Team Dramabeans: What we’re watching
by DB Staff
So, what are we all watching this week?
What kept you reaching for more (or agonizing when there was no more), and what made you want to throw your remote through the screen? Time to weigh in…
Vagabond: The show’s really benefited from the move back to Korea from Morocco for several reasons. The best thing is that we finally get Shin Sung-rok. Another plus is that we don’t have to deal with any more stilted English scenes. Now that we’re in Korea, it’s become obvious that Suzy isn’t actually considered a badass agent by her peers–she’s seen as a bit of a screw up. She’s much more believable as a passionate agent who wants to prove herself and follow her conscious. Though I still see Vagabond’s weaknesses, the show’s oddly entertaining. I may roll my eyes at some scenes, but I can’t seem to stop watching.
Melting Me Softly: I think a generous description of this show would be to call it madcap. If I were being less generous, I’d call it inconsistent and so all over the place that it was whiplash-inducing. Ji Chang-wook is magnetic and it’s great to be watching him again, but I was disappointed by the premiere. All the little sound effects and gags…it felt more suited to a web drama than a cable show. Sparingly, over the top gags are fun, but the show is so heavy-handed in every way. I don’t know if the show knows what kind of story they want to tell, but I hope that’s figured out soon because I’m curious to see how Ji Chang-wook and Won Jin-ah adjust to living in 2019 after the deep freeze.
Tale of Nokdu: I haven’t seen much of Kim So-hyun’s character yet as I only had time to watch the first episode before this post. 🙁 But from what I’ve seen of the first hour, the show is bright, zippy, and funny. Normally, the heroine cross-dressing in sageuk comes with life-threatening consequences (as they’re supposed to stay at home or get married and not meddle with Men’s Business). I was curious how they’d up the stakes for Nokdu who’s already an expert swordsman and can take care of himself. I mean, sure, he can be kicked out, but that’s probably it? Enter the strong, loud guards with no respect for their fellow widow’s personal space. LOL It’s hilarious how Nokdu got his ass kicked and is now doubly terrified of being caught, not just because he’ll fail his mission, but because he really is scared of the trio. I’m hoping they won’t be in on his secret yet after the first episode’s cliffhanger. Am I a terrible person for enjoying Nokdu quaking in his skirts too much? (Yes. I don’t care. Give me more widow guard shenanigans!)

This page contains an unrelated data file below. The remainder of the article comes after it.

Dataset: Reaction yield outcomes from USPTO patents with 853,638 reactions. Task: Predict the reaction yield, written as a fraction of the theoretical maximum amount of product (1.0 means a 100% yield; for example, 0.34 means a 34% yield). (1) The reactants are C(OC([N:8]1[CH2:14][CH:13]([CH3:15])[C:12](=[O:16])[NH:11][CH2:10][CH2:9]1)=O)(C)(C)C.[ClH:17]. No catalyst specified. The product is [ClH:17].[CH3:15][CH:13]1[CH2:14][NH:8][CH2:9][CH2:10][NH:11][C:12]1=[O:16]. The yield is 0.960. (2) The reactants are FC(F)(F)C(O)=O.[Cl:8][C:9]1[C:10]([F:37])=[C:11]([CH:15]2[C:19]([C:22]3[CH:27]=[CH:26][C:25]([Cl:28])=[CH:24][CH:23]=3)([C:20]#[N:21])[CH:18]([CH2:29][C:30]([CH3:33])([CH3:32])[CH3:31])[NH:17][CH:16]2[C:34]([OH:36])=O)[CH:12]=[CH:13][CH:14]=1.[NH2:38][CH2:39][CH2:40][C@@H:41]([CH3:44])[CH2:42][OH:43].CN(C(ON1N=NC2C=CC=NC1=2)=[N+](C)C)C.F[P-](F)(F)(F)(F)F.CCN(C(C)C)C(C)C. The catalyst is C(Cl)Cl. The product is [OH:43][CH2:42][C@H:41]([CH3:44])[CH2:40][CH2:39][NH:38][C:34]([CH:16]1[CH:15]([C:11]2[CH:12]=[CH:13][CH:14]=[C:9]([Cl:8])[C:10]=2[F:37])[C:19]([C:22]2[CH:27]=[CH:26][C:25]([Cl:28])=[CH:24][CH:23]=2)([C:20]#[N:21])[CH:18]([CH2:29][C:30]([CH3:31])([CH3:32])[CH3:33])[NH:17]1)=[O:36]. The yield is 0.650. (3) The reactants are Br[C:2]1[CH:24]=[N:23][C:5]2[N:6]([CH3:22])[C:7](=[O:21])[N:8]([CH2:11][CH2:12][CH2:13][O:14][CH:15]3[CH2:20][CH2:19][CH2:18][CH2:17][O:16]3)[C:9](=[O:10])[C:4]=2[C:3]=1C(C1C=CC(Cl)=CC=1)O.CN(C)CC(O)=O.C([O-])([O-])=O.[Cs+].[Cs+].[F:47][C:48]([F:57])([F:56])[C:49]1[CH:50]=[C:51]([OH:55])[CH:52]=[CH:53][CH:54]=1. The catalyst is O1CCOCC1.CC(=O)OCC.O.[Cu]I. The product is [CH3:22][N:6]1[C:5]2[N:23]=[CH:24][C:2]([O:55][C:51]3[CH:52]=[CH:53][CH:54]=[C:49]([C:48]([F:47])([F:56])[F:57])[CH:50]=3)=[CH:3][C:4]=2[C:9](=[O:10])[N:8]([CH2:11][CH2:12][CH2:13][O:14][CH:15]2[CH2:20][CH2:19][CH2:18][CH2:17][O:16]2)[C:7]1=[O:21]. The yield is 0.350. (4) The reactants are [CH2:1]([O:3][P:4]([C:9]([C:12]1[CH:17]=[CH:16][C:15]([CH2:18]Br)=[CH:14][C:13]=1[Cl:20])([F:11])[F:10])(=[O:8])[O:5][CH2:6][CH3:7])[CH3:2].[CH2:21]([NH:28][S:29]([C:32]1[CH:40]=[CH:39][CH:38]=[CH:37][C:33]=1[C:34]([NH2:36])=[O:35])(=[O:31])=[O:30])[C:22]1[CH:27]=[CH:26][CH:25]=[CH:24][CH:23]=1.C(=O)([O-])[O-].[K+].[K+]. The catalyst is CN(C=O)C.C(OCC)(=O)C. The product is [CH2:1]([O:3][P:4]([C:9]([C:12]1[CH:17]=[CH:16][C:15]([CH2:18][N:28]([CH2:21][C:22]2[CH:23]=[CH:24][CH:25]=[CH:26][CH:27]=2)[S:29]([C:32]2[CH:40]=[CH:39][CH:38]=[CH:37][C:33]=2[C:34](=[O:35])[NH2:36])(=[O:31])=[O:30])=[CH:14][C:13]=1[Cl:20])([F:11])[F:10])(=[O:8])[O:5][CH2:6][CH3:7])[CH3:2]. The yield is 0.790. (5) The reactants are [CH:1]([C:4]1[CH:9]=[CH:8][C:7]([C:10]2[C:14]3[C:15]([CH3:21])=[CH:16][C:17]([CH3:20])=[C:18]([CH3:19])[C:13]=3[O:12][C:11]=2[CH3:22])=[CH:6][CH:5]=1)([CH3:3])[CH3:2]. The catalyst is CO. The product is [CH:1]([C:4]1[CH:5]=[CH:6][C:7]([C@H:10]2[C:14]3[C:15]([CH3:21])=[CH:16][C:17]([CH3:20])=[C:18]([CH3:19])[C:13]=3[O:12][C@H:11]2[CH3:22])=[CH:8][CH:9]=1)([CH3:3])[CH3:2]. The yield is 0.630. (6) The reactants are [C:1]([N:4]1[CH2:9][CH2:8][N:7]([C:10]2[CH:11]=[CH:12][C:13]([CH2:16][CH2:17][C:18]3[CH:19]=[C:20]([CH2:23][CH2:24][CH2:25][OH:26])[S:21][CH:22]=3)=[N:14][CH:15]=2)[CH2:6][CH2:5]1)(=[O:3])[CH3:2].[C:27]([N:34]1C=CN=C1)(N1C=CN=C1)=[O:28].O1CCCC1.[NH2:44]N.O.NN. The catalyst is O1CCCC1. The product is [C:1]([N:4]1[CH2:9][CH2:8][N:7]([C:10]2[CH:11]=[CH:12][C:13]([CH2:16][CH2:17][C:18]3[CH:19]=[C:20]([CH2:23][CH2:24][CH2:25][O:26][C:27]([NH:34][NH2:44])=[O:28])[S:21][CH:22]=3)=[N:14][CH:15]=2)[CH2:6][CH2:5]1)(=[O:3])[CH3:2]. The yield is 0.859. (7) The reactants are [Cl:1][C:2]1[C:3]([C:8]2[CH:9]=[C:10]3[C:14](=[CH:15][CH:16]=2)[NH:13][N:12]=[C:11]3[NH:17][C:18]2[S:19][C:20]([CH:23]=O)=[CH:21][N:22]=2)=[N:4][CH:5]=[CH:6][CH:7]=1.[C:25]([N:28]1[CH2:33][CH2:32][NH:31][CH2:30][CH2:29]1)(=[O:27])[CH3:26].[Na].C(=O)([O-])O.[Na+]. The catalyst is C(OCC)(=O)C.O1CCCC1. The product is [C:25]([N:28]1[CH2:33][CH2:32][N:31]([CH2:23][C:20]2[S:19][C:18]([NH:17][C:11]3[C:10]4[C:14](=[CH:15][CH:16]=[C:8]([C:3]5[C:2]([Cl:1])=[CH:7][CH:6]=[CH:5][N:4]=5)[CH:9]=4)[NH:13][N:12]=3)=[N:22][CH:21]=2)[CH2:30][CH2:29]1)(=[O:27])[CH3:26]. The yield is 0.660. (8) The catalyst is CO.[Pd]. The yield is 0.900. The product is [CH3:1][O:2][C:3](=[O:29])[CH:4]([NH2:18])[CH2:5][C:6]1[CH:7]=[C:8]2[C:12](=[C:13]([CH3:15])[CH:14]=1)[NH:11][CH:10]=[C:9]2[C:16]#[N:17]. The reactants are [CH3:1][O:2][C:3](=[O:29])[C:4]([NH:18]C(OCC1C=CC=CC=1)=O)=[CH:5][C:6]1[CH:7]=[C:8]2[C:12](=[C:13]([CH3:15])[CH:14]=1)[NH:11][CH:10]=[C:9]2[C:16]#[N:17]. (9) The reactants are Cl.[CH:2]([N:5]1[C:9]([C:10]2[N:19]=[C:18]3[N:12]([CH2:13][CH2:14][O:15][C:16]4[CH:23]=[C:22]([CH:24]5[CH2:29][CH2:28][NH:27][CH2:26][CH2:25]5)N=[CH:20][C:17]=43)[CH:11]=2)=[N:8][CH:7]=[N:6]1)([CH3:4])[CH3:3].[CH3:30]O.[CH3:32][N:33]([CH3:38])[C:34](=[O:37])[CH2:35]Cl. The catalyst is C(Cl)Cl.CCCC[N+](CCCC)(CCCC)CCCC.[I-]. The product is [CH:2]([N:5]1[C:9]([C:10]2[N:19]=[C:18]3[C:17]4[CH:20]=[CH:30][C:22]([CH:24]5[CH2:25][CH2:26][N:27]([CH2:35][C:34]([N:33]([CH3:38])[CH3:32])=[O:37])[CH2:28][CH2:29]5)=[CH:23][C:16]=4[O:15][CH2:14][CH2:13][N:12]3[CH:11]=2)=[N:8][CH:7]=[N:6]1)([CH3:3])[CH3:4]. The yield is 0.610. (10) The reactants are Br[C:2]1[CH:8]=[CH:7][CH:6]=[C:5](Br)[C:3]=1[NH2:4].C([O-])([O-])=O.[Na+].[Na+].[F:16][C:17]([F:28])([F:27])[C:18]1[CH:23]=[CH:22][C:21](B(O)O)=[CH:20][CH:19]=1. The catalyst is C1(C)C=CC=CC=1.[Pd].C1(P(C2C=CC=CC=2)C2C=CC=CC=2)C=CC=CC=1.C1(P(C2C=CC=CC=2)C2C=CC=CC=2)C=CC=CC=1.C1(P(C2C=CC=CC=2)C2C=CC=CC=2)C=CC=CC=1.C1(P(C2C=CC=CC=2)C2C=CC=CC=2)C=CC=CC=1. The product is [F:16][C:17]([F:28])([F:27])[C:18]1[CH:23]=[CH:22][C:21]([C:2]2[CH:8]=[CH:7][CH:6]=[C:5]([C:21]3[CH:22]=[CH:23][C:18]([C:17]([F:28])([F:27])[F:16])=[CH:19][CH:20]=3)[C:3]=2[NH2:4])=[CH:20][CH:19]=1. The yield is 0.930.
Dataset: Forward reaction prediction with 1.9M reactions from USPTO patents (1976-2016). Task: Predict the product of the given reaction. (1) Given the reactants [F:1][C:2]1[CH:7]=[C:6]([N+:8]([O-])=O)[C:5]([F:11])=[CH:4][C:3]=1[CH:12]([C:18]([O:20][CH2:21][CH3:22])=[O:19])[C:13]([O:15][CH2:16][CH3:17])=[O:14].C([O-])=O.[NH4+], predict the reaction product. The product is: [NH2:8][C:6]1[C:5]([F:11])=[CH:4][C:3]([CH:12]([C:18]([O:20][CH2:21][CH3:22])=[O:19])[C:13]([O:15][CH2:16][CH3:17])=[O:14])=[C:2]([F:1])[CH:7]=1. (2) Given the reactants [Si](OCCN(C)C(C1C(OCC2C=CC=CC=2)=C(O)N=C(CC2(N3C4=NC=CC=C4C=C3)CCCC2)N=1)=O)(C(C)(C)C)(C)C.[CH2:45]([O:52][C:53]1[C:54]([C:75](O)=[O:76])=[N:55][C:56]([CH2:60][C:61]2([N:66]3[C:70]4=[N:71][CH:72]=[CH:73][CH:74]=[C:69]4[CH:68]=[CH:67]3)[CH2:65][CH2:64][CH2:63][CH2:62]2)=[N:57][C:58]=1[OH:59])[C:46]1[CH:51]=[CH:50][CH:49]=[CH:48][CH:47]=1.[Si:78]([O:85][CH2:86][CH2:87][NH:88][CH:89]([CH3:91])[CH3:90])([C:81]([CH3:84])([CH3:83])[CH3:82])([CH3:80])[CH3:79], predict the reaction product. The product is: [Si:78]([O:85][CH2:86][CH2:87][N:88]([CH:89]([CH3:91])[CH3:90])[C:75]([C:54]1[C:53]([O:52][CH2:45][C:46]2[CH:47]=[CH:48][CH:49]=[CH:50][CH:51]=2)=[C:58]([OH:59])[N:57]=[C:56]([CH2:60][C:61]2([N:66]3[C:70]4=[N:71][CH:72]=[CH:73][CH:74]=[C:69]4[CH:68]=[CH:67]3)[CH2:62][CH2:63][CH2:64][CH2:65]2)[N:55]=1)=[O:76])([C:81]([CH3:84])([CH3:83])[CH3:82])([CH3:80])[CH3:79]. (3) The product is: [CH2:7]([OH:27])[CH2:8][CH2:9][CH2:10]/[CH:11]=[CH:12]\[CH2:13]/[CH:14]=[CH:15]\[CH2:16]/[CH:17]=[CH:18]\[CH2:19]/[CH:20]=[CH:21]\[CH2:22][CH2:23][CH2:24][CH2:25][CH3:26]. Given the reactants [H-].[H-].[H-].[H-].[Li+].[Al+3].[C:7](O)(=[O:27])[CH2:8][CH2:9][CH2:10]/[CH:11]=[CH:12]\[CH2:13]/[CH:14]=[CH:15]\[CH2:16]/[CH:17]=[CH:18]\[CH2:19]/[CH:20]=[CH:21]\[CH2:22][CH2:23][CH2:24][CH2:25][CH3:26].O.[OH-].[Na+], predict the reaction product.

When the Camellia Blooms: I can’t help but be delighted at Yong-shik’s tiny mannerisms and expressions that all add up to this adorkable buffoon-in-love. I know Kang Ha-neul is actually a bit dorky offscreen, but contrast Yong-shik with the perfectionist worker Baek-ki in Misaeng and angry jock Hyun-jae in To the Beautiful You–not to mention a ton of other characters he’s played–and it makes his current performance all the more amazing for how it’s uniquely Yong-shik. Storywise, the appearance of Dong-baek’s mom is totally unexpected. (Also, yay Lee Jung-eun!) I thought dealing with the whole town, Joker, and the romance would be plot enough. But this new twist helps me understand the depth of Dong-baek’s self-hate and why, when faced with another chance at happiness, she’d push it away. Her mother’s abandonment plus years of society making her feel inadequate for being an orphan really did a number on her. I can see why she gave up on herself and just want to be the best mother to Pil-gu. But that lack of self-love is also causing some emotional damage to her son, so I’m glad that Dong-baek’s character is slowly learning to fight for things that matter to her. Gooooo hippo!!!
Be Melodramatic: What a weird way to end a show. But it’s so in keeping with Be Melo’s sorta meta, sorta sitcom vibe. I’m trying to figure out why I’m not as devastated as when Age of Youth ended… and I think it’s because these characters are much more mature/seasoned? We’ve seen them grow from and figure out a lot of day to day problems contrasted with their tumultuous twenties. So when the credits rolled around, I’m not worried about their futures anymore. Though I’m still curious where they’ll be ten years from now and wouldn’t say no to another season.
Graceful Family: Still my crackjang. I’m just entertained by this “normal” family’s squabbles heightened by having their own elite spy agency to handle affairs and a crazy heiress to mix things up further. Also, Im Soo-hyang and Lee Jang-woo have the most perfect, slow burning chemistry (respect is sexy, y’all). I don’t know how I’ll handle the squeeing once they fall in love in earnest. Maybe spend my whole day liking gifs and watching YouTube MVs of them. I mean, more than what I’m doing now…
- Team Dramabeans: What we’re watching (September 28, 2019)
- Team Dramabeans: What we’re watching (September 21, 2019)
- Team Dramabeans: What we’re watching (September 14, 2019)
- Team Dramabeans: What we’re watching (September 7, 2019)
- Team Dramabeans: What we’re watching (August 31, 2019)
- Team Dramabeans: What we’re watching (August 24, 2019)